• Germany edition
 
Germany battles rising tide of sex trafficking
Photo: DPA

Germany battles rising tide of sex trafficking

Published: 25 Nov 2010 14:36 GMT+01:00
Updated: 25 Nov 2010 14:36 GMT+01:00

Experts gathered this week for a discussion, organized by the aid group Care, to mark the UN Day for the Elimination of Violence Against Women on Thursday.

“The trade in girls is a lucrative business in the Balkans” says Anton Markmiller from Care.

Young women are lured with advertisements promising the chance to earn a lot of money in a short time through work abroad, for a range of jobs from secretary to dancer. Traffickers go to great lengths to hide the true destination, normally brothels hidden behind closed doors or on the edges of cities.

Heike Rudat, who has been working in the Berlin state Office of Criminal Investigation for seven years to investigate red light district activity, said that the trade in women from Asia to Eastern Europe had boomed since German reunification and the fall of the Iron Curtain 20 years ago.

“You can track how the poverty line has shifted” she said. Many of the women and girls trafficked come from Bulgaria and Romania, often belonging to the persecuted Roma population.

Rudat, a key player in Germany’s largest counter-trafficking squad, said that “the damage to these young women appears to be enormous”, with the risk of AIDS and other illnesses extremely high.

She added that child-trafficking is also not uncommon in Germany, though it is often ignored. “It is here, and happening right under our noses” she said.

She explained that with violence being the tool most often used to control victims, “the brutality often repeats itself” as victims often inflicting the same cruelty on others later in life.

Of the pimps and traffickers, Rudat stated plainly that they have “no basic respect for human life.” Nor did she pull any punches regarding the clients, saying that a quick glance at any of the internet forums used to solicit trafficked women shows that for many clients, “a chunk of flesh with a hole in it” would do.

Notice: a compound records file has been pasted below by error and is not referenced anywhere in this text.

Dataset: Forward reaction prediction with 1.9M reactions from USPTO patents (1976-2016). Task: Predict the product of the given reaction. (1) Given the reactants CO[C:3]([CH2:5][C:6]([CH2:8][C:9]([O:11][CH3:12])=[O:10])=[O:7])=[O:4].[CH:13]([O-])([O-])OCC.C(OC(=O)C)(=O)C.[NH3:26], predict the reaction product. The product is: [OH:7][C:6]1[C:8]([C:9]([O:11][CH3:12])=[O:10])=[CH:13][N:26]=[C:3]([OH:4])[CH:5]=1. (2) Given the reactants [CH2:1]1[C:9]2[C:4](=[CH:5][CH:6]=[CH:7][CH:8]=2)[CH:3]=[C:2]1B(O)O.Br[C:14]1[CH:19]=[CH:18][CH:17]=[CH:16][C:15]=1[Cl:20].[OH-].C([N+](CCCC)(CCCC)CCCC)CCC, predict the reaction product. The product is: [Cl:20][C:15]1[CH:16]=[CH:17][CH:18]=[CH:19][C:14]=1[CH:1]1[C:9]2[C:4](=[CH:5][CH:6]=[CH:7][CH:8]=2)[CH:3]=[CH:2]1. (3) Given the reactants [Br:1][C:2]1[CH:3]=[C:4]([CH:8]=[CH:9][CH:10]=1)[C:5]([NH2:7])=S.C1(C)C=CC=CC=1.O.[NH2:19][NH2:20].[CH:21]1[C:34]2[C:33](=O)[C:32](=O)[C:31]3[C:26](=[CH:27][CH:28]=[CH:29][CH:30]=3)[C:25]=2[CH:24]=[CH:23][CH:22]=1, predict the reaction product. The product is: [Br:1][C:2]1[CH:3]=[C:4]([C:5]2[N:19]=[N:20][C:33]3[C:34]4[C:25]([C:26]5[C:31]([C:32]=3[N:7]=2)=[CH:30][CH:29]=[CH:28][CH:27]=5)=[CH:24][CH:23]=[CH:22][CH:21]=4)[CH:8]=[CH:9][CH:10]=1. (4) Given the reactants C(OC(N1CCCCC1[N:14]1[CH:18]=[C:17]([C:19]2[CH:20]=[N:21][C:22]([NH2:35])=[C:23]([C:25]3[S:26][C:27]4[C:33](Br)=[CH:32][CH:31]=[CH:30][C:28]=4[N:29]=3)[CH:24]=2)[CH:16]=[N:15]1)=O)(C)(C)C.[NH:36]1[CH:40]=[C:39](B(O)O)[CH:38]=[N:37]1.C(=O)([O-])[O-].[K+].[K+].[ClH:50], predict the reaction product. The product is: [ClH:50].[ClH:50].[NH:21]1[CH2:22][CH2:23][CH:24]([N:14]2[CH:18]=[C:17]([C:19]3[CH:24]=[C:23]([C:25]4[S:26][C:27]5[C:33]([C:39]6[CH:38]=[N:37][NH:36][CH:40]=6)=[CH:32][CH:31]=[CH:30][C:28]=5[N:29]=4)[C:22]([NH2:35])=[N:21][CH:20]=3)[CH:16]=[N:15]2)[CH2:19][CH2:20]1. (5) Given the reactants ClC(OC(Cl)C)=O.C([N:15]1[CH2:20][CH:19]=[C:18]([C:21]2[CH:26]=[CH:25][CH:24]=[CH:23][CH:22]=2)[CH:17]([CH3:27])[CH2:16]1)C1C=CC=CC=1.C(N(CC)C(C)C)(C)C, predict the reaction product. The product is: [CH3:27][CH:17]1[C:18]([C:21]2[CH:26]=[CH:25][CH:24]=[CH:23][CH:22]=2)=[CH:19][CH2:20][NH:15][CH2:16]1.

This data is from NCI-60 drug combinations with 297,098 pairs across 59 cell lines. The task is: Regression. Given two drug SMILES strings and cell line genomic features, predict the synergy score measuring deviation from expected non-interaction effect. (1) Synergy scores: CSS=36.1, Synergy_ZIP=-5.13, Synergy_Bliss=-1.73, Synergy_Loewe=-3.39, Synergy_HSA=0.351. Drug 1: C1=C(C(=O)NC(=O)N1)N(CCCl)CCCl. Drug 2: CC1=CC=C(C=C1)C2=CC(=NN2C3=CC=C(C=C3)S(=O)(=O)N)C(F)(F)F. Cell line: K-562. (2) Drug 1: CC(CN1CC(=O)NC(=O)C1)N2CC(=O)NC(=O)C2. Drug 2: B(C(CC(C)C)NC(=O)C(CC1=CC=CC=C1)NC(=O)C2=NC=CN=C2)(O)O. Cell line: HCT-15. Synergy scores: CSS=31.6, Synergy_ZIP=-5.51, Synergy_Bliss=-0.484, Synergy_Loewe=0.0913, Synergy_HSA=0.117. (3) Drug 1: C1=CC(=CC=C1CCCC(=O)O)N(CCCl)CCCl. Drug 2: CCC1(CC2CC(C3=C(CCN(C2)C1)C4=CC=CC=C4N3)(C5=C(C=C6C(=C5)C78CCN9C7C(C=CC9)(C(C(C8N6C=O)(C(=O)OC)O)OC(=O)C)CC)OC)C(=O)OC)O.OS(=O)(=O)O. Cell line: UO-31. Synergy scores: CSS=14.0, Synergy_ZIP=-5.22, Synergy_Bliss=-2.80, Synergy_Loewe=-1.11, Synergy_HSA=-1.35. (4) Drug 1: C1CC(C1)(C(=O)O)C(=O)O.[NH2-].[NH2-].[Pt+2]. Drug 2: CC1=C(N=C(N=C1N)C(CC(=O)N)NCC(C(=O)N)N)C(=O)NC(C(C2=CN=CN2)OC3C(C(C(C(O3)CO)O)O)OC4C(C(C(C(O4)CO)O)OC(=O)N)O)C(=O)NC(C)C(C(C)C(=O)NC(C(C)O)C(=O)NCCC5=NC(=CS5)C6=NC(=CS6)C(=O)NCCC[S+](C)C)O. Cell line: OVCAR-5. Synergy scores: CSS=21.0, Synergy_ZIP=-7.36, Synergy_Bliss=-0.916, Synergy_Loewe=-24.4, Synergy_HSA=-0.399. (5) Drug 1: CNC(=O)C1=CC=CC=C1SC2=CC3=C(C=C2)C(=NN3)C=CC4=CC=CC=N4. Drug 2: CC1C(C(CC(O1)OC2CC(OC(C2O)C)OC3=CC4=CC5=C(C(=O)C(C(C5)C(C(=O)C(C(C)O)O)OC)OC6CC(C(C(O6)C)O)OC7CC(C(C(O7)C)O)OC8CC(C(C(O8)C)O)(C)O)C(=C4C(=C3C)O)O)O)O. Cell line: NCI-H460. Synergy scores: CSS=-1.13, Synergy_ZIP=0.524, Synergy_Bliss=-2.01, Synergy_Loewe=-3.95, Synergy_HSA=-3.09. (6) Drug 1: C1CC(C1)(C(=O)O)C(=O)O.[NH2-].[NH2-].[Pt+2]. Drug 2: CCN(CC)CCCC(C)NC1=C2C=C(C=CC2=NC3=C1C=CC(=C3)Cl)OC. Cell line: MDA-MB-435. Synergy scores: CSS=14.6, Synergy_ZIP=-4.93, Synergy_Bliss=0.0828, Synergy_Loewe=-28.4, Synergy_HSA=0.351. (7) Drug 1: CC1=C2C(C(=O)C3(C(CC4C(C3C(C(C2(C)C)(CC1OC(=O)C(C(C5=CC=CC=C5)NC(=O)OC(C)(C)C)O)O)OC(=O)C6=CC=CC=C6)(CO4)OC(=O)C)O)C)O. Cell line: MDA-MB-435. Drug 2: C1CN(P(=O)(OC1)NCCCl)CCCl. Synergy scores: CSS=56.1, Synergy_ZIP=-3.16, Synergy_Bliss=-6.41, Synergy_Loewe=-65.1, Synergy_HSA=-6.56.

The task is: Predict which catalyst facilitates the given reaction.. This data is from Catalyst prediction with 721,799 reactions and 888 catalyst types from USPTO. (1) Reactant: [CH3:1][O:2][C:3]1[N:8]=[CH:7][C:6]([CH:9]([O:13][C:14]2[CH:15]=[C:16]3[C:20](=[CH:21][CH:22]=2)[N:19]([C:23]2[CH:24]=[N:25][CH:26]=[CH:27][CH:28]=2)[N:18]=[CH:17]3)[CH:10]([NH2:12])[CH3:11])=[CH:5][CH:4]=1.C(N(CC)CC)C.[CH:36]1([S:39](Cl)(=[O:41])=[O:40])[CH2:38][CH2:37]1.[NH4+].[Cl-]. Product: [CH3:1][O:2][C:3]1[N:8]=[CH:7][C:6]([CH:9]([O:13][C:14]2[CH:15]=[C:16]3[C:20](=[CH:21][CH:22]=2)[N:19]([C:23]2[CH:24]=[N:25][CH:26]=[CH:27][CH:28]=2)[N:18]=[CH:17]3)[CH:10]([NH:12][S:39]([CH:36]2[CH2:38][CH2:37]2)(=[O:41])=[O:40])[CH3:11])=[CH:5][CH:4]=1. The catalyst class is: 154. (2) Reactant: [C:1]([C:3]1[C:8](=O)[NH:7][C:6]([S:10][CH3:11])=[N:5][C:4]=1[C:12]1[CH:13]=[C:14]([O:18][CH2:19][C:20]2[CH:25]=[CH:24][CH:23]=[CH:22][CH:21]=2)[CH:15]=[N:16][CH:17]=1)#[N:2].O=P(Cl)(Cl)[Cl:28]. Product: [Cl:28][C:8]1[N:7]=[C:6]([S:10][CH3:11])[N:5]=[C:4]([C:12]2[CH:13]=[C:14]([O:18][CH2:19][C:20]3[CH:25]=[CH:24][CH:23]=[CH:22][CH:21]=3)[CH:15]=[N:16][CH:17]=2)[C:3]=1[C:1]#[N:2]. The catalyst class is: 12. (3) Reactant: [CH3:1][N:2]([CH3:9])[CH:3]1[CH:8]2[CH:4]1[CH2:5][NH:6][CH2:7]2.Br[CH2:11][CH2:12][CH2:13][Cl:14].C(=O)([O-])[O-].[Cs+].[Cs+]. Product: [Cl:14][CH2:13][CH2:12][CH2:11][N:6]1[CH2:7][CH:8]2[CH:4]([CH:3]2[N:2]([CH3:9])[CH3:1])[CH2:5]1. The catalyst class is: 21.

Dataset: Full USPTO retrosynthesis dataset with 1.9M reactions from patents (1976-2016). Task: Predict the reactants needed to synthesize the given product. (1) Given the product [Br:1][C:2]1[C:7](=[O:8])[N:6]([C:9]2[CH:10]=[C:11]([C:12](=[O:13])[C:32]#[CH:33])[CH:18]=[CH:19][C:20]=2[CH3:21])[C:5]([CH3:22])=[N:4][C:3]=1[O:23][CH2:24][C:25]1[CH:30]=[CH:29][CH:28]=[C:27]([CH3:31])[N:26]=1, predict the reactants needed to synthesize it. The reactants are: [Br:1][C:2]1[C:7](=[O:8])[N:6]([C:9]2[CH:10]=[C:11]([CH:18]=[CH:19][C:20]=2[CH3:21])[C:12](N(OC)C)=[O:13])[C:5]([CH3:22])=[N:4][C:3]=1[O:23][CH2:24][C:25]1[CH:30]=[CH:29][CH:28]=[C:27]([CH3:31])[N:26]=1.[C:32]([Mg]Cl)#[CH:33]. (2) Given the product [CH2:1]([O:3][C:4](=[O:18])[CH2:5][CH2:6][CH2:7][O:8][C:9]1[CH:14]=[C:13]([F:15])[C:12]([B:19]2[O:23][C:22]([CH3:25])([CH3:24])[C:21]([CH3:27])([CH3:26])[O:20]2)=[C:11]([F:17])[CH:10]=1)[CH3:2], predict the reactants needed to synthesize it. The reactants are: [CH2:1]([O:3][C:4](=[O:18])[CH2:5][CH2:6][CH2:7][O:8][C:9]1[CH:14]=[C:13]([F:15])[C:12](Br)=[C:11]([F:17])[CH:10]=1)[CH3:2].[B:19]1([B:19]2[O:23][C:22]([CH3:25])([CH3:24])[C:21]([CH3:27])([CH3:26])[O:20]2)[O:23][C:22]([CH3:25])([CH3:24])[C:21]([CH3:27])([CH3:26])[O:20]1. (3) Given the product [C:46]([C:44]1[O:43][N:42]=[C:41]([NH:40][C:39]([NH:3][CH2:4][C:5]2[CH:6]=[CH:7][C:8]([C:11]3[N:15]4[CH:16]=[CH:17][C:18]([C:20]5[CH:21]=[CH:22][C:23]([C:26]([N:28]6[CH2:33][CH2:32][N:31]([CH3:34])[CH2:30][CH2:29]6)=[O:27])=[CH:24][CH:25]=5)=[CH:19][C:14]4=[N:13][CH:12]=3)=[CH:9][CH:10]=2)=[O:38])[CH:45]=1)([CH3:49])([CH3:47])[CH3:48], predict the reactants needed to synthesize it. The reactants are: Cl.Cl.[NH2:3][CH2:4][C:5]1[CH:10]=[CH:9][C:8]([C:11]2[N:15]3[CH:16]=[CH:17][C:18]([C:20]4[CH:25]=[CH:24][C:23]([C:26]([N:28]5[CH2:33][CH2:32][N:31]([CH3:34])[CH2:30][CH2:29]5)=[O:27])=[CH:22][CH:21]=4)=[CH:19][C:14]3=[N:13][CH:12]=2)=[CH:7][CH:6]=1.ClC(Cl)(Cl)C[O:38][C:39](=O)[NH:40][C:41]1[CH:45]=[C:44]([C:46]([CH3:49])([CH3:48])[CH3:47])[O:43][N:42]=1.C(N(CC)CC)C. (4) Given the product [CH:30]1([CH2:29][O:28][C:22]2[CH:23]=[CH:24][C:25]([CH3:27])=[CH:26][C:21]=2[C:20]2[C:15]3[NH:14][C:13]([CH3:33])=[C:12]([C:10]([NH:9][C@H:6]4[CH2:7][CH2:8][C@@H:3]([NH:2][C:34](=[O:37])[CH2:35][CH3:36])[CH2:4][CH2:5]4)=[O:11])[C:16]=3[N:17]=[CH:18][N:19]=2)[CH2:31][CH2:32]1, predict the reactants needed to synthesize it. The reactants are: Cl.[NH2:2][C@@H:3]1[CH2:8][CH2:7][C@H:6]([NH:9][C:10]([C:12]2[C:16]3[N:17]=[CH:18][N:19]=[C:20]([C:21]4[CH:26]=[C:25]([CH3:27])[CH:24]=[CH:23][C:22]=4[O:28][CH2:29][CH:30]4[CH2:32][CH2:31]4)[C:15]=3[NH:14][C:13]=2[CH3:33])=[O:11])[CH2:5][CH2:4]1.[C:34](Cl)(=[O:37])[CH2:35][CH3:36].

Corruption and lawlessness help trafficking, with many women and girls having worked in brothels in their homelands.

Sister Lea Ackermann has run international counter-trafficking programmes since 1985 and now runs the Germany-based SOLWODI organisation for victims of trafficking, forced prostitution, forced marriage and violence. She said that “it is a golden age for offenders, as they get away with these crimes so easily.”

In the past year, SOLWODI (Solidarity with Women in Distress) has helped 403 women from south-eastern Europe find refuges from violence.

However, Sister Ackermann said many victims of violence were afraid to go to court because they could be punished at home as a result.

No one knows just how many women and girls are traumatised by human trafficking, the experts said. German criminal statistics compiled by analysts such as Rudat are thought barely to touch on the true figure. In 2009, there were 710 known victims of trafficking, but as Rudat acknowledged, “we only see the tip of the iceberg.”

This year, the regional section of Care based in Germany and Luxembourg has been provided with EU funding to assist women’s organisations in the Balkan region, working in the fight against human trafficking in Serbia, Bosnia-Herzegovina and Croatia.

DAPD/rm

The Local (news@thelocal.de)

Don't miss...X
Left Right

Your comments about this article

16:26 November 25, 2010 by William Thirteen
some insight into the rescue industry may be gleaned from

http://www.lauraagustin.com/
16:32 November 25, 2010 by AusHessen
I would suggest seal the German border and don't let the garbage infest the rest of the country.
20:07 November 25, 2010 by tiranga
Agreed with Aushessen, however places like pacha in cologne makes this a lucrative business.
00:31 November 26, 2010 by ErickDDiaz
But remember Germany is now a Nicer gentler nation. Give your shystaa, your Auslanders and I will give you a social benefits and Tax my own extremely high.
09:32 November 26, 2010 by freechoice
would there be supplies if there is no demand?
10:39 November 26, 2010 by Slimtots
good point freechoice!
01:32 November 27, 2010 by Wise Up!
Start by closing doen your own prostitution centers!
11:14 November 28, 2010 by mixxim
Who would want to mix it with an east european when there are so many gorgeous germans?
12:01 September 6, 2011 by shkiM
Human trafficking is common to poor countries,and so far the government have a hard time fighting this one. I had read a book regarding human trafficking and lots of experiences of different women are in there,they really suffer a lot.I am reading news at the net lately and i found something interesting.It says that German prostitution has been lawful and taxable since 2002. While obtaining taxes from brothels and sex clubs is a straightforward enterprise, getting sex workers on the street to pay has proven harder. To help address the oversight, the city of Bonn has installed automated hooker street meters so that the nightly sex tax can be collected. Article resource: Germany installs prostitute street meters for sex tax. The government is just being fair because some women who work in establishments like sex centers or sauna clubs are taxed only because we can find them more easily.Their government is cool about this issue,well no one can stop them doing that job and legalizing it is the best way to do plus the government can earn but these sex workers must also have their health benefits since they're job is very prone to STI's.And spreading of this diseases will also affect the government and the sex workers.